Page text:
California Lt. Gov. Eleni Kounalakis joined UC Riverside Chancellor Kim A. Wilcox and other campus leaders Friday, June 17, on a tour of the campus while discussing classroom space needs as the student population continues to grow.
“It’s wonderful to be back on campus,” said Kounalakis, who previously visited UCR in 2019 while a candidate. The lieutenant governor is a member of the UC Board of Regents.
Wilcox and Gerry Bomotti, vice chancellor for Planning, Budget and Administration, accompanied her on a tour of the Student Success Center. They noted that in less than a year since it opened it has become a popular space for student learning and activity, hosting up to 2,000 students at a time in lecture halls, study spaces, and meeting rooms.
“This has been a great addition to the campus,” Wilcox said. “It just helps the whole campus (to show) ‘Look at this, we’re moving ahead’.”
They stopped to talk in the building’s 400-seat round lecture hall, the only one of its kind on campus. It includes swivel chairs that allow students to circle completely around while engaged in group discussions, a feature Kounalakis admired.
“What a smart change,” she said, noting that traditional lecture halls can seem rigid.
While the new building has helped, Wilcox and Bomotti described how UCR still has a deficit of about 4,400 classroom seats and lags behind other campuses in resources to make up that deficit.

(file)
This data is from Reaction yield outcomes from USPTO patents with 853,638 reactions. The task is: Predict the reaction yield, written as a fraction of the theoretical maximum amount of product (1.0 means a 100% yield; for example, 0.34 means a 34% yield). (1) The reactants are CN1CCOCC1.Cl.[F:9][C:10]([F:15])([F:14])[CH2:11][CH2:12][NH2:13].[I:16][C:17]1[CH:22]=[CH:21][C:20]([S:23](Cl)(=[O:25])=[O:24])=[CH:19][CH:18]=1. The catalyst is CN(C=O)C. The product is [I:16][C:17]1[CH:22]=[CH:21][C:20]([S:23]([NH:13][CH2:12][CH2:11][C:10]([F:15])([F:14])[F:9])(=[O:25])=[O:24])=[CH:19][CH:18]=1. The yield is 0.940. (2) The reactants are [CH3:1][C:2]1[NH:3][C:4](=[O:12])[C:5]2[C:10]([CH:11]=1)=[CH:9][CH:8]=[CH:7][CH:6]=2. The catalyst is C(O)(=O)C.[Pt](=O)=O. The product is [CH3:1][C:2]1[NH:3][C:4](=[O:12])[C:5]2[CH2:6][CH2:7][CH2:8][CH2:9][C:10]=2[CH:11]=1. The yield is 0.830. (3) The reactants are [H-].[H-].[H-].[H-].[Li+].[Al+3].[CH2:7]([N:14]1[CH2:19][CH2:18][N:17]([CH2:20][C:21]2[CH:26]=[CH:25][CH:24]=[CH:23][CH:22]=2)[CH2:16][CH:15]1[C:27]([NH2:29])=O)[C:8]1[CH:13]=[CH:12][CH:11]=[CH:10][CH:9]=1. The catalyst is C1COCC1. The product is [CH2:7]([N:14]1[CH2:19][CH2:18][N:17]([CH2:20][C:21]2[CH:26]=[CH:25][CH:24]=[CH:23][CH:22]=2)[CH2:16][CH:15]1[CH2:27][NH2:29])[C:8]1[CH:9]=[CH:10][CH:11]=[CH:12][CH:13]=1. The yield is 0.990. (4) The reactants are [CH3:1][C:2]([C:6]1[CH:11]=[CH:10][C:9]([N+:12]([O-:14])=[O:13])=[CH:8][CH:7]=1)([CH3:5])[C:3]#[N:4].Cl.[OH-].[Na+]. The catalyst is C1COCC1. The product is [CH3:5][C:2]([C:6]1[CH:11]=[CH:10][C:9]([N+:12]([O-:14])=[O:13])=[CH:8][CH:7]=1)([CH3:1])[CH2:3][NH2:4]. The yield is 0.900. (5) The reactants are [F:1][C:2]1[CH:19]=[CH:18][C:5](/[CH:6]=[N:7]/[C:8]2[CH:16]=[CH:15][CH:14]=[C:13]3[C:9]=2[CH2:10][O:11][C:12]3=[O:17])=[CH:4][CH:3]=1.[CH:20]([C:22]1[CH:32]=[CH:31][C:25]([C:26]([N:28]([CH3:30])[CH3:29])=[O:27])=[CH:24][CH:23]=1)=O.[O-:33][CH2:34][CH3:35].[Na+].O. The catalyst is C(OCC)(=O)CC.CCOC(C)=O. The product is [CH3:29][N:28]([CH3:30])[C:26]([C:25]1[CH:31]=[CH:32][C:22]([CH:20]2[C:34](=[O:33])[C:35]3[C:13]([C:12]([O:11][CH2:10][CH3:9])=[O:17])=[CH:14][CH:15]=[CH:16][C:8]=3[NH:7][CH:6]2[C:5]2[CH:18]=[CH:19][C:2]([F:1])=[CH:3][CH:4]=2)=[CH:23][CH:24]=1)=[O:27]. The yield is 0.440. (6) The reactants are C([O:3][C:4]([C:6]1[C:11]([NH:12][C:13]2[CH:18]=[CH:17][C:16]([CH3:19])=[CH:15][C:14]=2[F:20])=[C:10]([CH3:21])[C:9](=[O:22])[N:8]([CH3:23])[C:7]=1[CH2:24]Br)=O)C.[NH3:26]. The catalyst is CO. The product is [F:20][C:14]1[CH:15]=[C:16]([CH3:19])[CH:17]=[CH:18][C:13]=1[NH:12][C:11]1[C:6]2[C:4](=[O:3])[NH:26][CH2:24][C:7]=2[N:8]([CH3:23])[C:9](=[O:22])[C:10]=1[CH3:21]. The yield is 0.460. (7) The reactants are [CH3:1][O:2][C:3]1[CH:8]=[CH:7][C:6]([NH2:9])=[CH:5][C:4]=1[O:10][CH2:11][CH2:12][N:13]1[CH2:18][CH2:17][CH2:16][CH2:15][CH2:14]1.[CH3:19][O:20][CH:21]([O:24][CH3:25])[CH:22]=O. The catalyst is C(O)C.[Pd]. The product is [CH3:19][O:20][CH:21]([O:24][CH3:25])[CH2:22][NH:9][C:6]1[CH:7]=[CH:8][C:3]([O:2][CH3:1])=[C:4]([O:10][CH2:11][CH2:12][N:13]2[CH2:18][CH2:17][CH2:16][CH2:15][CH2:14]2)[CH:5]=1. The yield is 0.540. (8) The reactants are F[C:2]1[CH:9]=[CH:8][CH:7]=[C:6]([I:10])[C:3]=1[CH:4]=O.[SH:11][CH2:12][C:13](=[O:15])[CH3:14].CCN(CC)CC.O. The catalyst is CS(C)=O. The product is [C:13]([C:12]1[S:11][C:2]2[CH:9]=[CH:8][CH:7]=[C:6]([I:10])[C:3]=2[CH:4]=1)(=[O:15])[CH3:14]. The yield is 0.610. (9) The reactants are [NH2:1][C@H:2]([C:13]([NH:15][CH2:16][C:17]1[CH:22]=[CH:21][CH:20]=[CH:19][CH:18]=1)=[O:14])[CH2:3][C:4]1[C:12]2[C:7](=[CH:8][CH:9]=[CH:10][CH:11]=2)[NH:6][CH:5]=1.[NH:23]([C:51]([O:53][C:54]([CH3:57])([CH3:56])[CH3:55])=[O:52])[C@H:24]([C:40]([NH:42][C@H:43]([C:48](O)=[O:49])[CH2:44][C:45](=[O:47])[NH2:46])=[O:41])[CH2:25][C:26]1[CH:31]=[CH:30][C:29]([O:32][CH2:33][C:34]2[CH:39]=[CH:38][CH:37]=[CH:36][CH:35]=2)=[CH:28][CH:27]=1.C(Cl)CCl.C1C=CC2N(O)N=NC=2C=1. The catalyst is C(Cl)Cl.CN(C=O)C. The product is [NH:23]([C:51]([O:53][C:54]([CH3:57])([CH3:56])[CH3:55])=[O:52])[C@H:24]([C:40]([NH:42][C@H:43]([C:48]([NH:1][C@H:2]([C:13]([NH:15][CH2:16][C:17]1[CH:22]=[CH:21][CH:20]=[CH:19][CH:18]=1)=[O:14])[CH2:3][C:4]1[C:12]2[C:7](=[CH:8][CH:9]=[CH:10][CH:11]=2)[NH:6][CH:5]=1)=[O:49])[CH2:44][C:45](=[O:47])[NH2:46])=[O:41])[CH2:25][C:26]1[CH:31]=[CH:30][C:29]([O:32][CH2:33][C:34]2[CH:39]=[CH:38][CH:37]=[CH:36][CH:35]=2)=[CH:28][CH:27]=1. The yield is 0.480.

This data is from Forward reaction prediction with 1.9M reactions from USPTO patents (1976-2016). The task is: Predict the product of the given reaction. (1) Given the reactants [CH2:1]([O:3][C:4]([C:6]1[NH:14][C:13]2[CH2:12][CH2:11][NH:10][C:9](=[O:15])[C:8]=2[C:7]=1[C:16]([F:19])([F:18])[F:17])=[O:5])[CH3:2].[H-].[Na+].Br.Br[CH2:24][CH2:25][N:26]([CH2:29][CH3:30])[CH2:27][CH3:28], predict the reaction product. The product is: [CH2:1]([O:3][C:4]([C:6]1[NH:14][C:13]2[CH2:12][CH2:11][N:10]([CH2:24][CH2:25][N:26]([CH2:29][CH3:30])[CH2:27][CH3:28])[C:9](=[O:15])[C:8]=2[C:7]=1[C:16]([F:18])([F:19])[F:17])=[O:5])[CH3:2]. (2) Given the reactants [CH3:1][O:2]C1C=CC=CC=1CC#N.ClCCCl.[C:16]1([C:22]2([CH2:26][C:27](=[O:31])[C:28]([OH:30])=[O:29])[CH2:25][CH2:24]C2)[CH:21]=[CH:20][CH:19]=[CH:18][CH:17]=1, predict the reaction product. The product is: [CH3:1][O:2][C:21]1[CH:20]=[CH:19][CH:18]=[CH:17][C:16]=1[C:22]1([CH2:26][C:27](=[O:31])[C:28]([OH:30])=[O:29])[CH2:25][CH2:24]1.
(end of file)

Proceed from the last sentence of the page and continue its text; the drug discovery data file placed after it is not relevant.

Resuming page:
Some buildings date back to the 1950s and 1960s and still utilize their original plumbing and mechanics, Bomotti said. Due to the space crunch, classes are scheduled from 8 a.m. to as late as 10 p.m. UCR also continues to use the University Village movie theater for classes, an inconvenience for students and faculty members due to its distance from campus. Kounalakis visited the site as part of her tour.
Another challenge they discussed was rising construction costs. The cost for a new School of Business building have gone from about $60 million, when planning began in early 2020, to about $87 million, Bomotti said.
A state bill, introduced by Assemblymember Jose Medina, D-Riverside, would provide UCR and UC Merced $1.46 billion to build new classrooms, hire staff, and address other needs. UC has also requested $31.5 million in annual funding for targeted student services and $4 million for cancer research, plus $1.5 billion in additional capital outlay funding for a total capital request of $1.6 billion towards critical deferred maintenance, seismic renovations, energy efficiency, and academic capacity.
As part of her visit, Kounalakis also toured the Center for Environmental Research and Technology, or CE-CERT, where she spent time talking to students. At the Multidisciplinary Research Center she met a delegation from Argentina, on campus to discuss the lithium industry, that included the lieutenant governor of the province of Catamarca.
“It was wonderful to be back at UC Riverside where I had the opportunity to learn directly from graduate students about innovative projects and solutions to the climate challenges we all face,” she said. “Between micro-grid systems, hydrogen powered heavy-duty vehicle research, and atmospheric research on the impact of emissions, the value of the work being conducted at the CE-CERT facility cannot be overstated.”